As the earliest days of the pandemic approached, our friends at Likeminds were planning a weekend of ideas, activities and festivities in the hills outside Los Angeles. They had gathered a group of artists and visionaries to speak on the topic of movement: Dance, migration, political and cultural movements, and the movements of our own bodies were all on the docket.
This November, we present a series of three speakers from the Likeminds lineup who were unable to present their ideas when the weekend was cancelled due to Covid.
Our first speaker is Fariha Róisín, an Australian-Canadian writer, editor and multi-disciplinary artist.
Her work has appeared in The New York Times, Al Jazeera, The Guardian, Vice, Village Voice and others. Previously, she has co-written a self-care column for The Hairpin, an astrology column for them and was the writer-at-large and culture editor for The Juggernaut. From 2012 to 2016 she co-hosted the podcast Two Brown Girls.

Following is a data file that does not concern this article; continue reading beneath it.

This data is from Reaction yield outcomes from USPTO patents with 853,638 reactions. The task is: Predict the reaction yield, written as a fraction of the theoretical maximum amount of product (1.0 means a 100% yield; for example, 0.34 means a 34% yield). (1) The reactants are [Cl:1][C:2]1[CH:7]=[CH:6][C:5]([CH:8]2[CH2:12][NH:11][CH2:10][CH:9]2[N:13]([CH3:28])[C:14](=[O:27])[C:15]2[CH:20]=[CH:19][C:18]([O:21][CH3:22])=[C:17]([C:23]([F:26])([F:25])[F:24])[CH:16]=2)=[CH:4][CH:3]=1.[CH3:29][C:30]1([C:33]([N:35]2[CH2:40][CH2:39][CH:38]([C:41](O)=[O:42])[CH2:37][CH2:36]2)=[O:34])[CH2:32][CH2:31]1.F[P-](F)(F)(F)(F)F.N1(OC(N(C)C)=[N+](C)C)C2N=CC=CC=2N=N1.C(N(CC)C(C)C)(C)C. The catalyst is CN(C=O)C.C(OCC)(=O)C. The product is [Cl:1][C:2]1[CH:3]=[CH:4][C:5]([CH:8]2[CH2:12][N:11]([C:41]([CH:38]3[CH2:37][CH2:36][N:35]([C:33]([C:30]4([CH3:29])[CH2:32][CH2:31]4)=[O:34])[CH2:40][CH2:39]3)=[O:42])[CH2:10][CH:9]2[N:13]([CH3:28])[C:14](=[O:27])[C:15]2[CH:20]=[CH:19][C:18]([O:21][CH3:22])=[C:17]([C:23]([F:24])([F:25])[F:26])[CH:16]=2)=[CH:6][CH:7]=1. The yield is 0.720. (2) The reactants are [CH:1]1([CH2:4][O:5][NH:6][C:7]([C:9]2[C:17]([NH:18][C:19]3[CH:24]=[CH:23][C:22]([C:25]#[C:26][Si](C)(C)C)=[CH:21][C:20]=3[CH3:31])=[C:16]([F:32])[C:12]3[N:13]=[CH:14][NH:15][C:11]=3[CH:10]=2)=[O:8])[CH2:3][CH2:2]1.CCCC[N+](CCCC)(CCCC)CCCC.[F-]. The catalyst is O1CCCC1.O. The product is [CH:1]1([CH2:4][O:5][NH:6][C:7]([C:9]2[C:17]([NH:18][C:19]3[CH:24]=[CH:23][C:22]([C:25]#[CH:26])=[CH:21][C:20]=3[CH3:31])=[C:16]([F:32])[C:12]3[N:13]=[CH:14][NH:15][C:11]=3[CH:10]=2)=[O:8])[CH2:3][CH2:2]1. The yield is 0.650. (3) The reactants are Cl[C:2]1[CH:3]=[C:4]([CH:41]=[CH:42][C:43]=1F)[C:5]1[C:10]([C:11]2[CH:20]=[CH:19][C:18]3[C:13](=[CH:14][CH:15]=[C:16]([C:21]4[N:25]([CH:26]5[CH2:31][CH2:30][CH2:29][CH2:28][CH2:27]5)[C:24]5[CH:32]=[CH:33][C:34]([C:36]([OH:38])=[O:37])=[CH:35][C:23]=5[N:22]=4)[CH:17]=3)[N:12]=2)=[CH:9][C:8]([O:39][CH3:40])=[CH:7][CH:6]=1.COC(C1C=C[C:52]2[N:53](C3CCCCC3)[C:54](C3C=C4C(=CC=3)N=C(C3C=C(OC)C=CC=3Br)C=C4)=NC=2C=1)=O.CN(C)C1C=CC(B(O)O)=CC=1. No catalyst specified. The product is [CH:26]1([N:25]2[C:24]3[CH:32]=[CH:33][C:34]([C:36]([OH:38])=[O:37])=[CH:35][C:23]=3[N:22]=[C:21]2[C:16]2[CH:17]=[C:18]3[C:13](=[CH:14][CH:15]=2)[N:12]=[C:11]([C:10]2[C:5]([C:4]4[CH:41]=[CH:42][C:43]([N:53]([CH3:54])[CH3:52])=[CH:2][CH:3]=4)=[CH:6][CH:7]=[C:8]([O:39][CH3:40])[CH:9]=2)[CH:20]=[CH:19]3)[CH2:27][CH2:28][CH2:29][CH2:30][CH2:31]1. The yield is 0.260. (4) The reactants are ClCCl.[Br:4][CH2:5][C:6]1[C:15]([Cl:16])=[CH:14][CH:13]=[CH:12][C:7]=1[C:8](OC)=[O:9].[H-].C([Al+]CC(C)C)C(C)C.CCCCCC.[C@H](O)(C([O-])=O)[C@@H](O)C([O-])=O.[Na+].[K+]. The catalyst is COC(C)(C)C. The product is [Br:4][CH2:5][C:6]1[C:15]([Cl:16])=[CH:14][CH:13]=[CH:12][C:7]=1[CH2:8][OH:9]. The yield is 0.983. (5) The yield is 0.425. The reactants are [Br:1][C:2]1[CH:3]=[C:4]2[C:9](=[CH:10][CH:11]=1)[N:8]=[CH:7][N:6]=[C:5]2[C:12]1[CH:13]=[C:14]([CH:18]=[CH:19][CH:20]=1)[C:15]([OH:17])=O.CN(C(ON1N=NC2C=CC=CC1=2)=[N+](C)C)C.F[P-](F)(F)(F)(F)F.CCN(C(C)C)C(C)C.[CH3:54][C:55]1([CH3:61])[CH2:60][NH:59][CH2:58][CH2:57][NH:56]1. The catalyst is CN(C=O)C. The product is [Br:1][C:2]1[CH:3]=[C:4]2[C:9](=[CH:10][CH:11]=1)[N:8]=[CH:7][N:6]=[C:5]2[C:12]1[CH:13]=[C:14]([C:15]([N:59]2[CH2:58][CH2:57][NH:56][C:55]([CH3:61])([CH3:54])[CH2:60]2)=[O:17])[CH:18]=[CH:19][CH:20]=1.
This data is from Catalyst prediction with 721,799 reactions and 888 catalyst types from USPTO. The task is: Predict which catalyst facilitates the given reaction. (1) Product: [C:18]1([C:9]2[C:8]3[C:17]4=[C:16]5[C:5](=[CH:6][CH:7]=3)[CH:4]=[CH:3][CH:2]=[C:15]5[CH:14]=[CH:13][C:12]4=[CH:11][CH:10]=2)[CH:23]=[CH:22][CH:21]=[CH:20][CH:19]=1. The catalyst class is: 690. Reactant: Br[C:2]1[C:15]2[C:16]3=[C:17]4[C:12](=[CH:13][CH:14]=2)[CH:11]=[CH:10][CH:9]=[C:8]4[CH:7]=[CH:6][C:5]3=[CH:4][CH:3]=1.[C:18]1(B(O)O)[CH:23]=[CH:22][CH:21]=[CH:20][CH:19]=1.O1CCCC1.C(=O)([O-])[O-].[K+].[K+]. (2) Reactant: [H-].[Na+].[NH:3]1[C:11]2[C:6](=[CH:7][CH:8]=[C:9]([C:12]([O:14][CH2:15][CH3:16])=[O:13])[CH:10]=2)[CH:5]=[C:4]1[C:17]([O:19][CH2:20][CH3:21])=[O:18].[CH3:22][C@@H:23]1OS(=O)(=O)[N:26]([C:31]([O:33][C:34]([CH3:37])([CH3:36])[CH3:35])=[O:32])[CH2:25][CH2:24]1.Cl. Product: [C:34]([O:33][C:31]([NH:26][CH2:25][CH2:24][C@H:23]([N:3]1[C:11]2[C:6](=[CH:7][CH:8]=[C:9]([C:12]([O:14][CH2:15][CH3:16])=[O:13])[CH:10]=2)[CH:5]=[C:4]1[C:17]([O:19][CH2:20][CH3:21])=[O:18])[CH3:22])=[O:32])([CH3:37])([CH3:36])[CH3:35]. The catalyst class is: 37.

She is the founder of Studio Ānanda, a space of cultivation and archive for radical, anti-colonial wellness. She writes a weekly newsletter here and is also the Deputy Editor of Violet Book. Currently, she also sits on the Board of Directors at Find Center.
She has published How To Cure A Ghost (Abrams, 2019), Being In Your Body (Abrams, 2019) and Like A Bird (Unnamed Press, 2020) which was named one of the Best Books of 2020 by NPR, Globe and Mail, Harper’s Bazaar, a must-read by Buzzfeed News and received a starred review by the Library Journal. Upon the book’s release, she was also profiled in The New York Times. Her first work of non-fiction is forthcoming and entitled Who Is Wellness For? On Radical Wellness (HarperWave, Spring 2022).